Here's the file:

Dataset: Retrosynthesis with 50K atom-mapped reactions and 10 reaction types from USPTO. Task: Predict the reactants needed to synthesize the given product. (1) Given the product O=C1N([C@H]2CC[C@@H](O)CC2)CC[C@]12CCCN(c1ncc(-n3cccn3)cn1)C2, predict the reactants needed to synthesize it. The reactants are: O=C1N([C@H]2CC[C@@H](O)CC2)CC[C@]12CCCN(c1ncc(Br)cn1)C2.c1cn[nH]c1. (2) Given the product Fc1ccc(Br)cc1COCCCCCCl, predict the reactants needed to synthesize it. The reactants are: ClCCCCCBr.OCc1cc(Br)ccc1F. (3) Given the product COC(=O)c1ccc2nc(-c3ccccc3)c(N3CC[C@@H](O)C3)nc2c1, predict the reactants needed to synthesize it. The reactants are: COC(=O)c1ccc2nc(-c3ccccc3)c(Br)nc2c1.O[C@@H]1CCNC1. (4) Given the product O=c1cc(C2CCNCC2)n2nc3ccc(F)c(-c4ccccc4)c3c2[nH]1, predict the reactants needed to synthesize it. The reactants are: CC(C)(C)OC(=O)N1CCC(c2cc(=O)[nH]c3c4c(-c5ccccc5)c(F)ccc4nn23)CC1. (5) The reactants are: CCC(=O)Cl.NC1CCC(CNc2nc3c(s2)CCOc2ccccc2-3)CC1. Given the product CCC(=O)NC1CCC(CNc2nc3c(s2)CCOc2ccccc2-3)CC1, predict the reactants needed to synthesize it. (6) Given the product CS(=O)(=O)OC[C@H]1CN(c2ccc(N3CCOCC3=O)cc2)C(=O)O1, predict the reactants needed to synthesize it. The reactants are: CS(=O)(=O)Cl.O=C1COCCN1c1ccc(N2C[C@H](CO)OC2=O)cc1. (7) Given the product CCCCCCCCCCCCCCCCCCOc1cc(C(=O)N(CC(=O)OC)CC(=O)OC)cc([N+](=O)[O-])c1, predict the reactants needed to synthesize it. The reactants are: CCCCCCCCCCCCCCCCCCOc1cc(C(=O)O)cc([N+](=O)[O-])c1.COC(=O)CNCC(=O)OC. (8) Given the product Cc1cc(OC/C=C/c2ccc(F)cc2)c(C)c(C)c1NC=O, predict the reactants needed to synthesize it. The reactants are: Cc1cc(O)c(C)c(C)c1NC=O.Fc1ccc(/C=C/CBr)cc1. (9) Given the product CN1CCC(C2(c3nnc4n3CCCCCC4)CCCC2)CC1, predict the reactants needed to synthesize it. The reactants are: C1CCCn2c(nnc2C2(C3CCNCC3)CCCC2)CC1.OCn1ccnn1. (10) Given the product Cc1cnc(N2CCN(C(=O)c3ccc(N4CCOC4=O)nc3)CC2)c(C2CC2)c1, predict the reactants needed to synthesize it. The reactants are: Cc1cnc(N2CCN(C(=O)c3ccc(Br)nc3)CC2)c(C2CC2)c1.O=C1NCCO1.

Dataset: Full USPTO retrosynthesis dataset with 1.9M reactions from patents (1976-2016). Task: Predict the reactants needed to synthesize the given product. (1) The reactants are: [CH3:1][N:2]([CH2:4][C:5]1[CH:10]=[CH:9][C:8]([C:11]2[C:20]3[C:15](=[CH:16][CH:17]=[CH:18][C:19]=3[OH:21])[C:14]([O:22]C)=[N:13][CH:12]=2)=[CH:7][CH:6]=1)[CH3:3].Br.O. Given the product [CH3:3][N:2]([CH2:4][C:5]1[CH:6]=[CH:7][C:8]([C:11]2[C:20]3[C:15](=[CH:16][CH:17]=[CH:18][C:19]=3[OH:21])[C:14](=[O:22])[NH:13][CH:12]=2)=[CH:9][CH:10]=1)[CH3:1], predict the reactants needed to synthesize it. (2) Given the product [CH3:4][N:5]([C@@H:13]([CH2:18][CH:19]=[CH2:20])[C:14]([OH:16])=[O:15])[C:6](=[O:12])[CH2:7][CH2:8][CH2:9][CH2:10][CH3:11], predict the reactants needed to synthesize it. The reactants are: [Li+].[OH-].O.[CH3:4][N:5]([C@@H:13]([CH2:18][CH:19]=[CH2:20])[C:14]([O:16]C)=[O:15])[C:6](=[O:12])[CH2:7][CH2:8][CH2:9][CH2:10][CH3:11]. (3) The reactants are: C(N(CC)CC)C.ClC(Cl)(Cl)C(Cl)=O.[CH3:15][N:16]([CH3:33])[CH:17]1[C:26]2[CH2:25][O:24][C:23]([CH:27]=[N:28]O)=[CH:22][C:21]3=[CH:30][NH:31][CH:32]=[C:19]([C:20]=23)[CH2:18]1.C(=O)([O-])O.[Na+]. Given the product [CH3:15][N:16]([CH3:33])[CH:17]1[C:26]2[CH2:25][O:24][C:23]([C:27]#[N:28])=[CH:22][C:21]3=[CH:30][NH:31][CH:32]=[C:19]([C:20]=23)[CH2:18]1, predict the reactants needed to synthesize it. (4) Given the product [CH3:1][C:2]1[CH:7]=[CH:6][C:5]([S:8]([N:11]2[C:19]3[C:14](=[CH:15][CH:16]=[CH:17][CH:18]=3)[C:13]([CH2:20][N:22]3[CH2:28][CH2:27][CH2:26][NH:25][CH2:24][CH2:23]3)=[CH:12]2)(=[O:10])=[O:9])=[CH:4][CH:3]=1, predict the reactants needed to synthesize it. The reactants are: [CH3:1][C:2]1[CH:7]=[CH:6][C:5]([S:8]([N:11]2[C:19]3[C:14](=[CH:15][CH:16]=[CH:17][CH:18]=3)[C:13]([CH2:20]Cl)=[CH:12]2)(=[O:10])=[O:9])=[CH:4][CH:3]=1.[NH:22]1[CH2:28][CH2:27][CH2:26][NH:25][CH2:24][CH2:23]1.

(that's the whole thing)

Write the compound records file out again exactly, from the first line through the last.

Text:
Dataset: Retrosynthesis with 50K atom-mapped reactions and 10 reaction types from USPTO. Task: Predict the reactants needed to synthesize the given product. (1) Given the product O=C1N([C@H]2CC[C@@H](O)CC2)CC[C@]12CCCN(c1ncc(-n3cccn3)cn1)C2, predict the reactants needed to synthesize it. The reactants are: O=C1N([C@H]2CC[C@@H](O)CC2)CC[C@]12CCCN(c1ncc(Br)cn1)C2.c1cn[nH]c1. (2) Given the product Fc1ccc(Br)cc1COCCCCCCl, predict the reactants needed to synthesize it. The reactants are: ClCCCCCBr.OCc1cc(Br)ccc1F. (3) Given the product COC(=O)c1ccc2nc(-c3ccccc3)c(N3CC[C@@H](O)C3)nc2c1, predict the reactants needed to synthesize it. The reactants are: COC(=O)c1ccc2nc(-c3ccccc3)c(Br)nc2c1.O[C@@H]1CCNC1. (4) Given the product O=c1cc(C2CCNCC2)n2nc3ccc(F)c(-c4ccccc4)c3c2[nH]1, predict the reactants needed to synthesize it. The reactants are: CC(C)(C)OC(=O)N1CCC(c2cc(=O)[nH]c3c4c(-c5ccccc5)c(F)ccc4nn23)CC1. (5) The reactants are: CCC(=O)Cl.NC1CCC(CNc2nc3c(s2)CCOc2ccccc2-3)CC1. Given the product CCC(=O)NC1CCC(CNc2nc3c(s2)CCOc2ccccc2-3)CC1, predict the reactants needed to synthesize it. (6) Given the product CS(=O)(=O)OC[C@H]1CN(c2ccc(N3CCOCC3=O)cc2)C(=O)O1, predict the reactants needed to synthesize it. The reactants are: CS(=O)(=O)Cl.O=C1COCCN1c1ccc(N2C[C@H](CO)OC2=O)cc1. (7) Given the product CCCCCCCCCCCCCCCCCCOc1cc(C(=O)N(CC(=O)OC)CC(=O)OC)cc([N+](=O)[O-])c1, predict the reactants needed to synthesize it. The reactants are: CCCCCCCCCCCCCCCCCCOc1cc(C(=O)O)cc([N+](=O)[O-])c1.COC(=O)CNCC(=O)OC. (8) Given the product Cc1cc(OC/C=C/c2ccc(F)cc2)c(C)c(C)c1NC=O, predict the reactants needed to synthesize it. The reactants are: Cc1cc(O)c(C)c(C)c1NC=O.Fc1ccc(/C=C/CBr)cc1. (9) Given the product CN1CCC(C2(c3nnc4n3CCCCCC4)CCCC2)CC1, predict the reactants needed to synthesize it. The reactants are: C1CCCn2c(nnc2C2(C3CCNCC3)CCCC2)CC1.OCn1ccnn1. (10) Given the product Cc1cnc(N2CCN(C(=O)c3ccc(N4CCOC4=O)nc3)CC2)c(C2CC2)c1, predict the reactants needed to synthesize it. The reactants are: Cc1cnc(N2CCN(C(=O)c3ccc(Br)nc3)CC2)c(C2CC2)c1.O=C1NCCO1.

Dataset: Full USPTO retrosynthesis dataset with 1.9M reactions from patents (1976-2016). Task: Predict the reactants needed to synthesize the given product. (1) The reactants are: [CH3:1][N:2]([CH2:4][C:5]1[CH:10]=[CH:9][C:8]([C:11]2[C:20]3[C:15](=[CH:16][CH:17]=[CH:18][C:19]=3[OH:21])[C:14]([O:22]C)=[N:13][CH:12]=2)=[CH:7][CH:6]=1)[CH3:3].Br.O. Given the product [CH3:3][N:2]([CH2:4][C:5]1[CH:6]=[CH:7][C:8]([C:11]2[C:20]3[C:15](=[CH:16][CH:17]=[CH:18][C:19]=3[OH:21])[C:14](=[O:22])[NH:13][CH:12]=2)=[CH:9][CH:10]=1)[CH3:1], predict the reactants needed to synthesize it. (2) Given the product [CH3:4][N:5]([C@@H:13]([CH2:18][CH:19]=[CH2:20])[C:14]([OH:16])=[O:15])[C:6](=[O:12])[CH2:7][CH2:8][CH2:9][CH2:10][CH3:11], predict the reactants needed to synthesize it. The reactants are: [Li+].[OH-].O.[CH3:4][N:5]([C@@H:13]([CH2:18][CH:19]=[CH2:20])[C:14]([O:16]C)=[O:15])[C:6](=[O:12])[CH2:7][CH2:8][CH2:9][CH2:10][CH3:11]. (3) The reactants are: C(N(CC)CC)C.ClC(Cl)(Cl)C(Cl)=O.[CH3:15][N:16]([CH3:33])[CH:17]1[C:26]2[CH2:25][O:24][C:23]([CH:27]=[N:28]O)=[CH:22][C:21]3=[CH:30][NH:31][CH:32]=[C:19]([C:20]=23)[CH2:18]1.C(=O)([O-])O.[Na+]. Given the product [CH3:15][N:16]([CH3:33])[CH:17]1[C:26]2[CH2:25][O:24][C:23]([C:27]#[N:28])=[CH:22][C:21]3=[CH:30][NH:31][CH:32]=[C:19]([C:20]=23)[CH2:18]1, predict the reactants needed to synthesize it. (4) Given the product [CH3:1][C:2]1[CH:7]=[CH:6][C:5]([S:8]([N:11]2[C:19]3[C:14](=[CH:15][CH:16]=[CH:17][CH:18]=3)[C:13]([CH2:20][N:22]3[CH2:28][CH2:27][CH2:26][NH:25][CH2:24][CH2:23]3)=[CH:12]2)(=[O:10])=[O:9])=[CH:4][CH:3]=1, predict the reactants needed to synthesize it. The reactants are: [CH3:1][C:2]1[CH:7]=[CH:6][C:5]([S:8]([N:11]2[C:19]3[C:14](=[CH:15][CH:16]=[CH:17][CH:18]=3)[C:13]([CH2:20]Cl)=[CH:12]2)(=[O:10])=[O:9])=[CH:4][CH:3]=1.[NH:22]1[CH2:28][CH2:27][CH2:26][NH:25][CH2:24][CH2:23]1.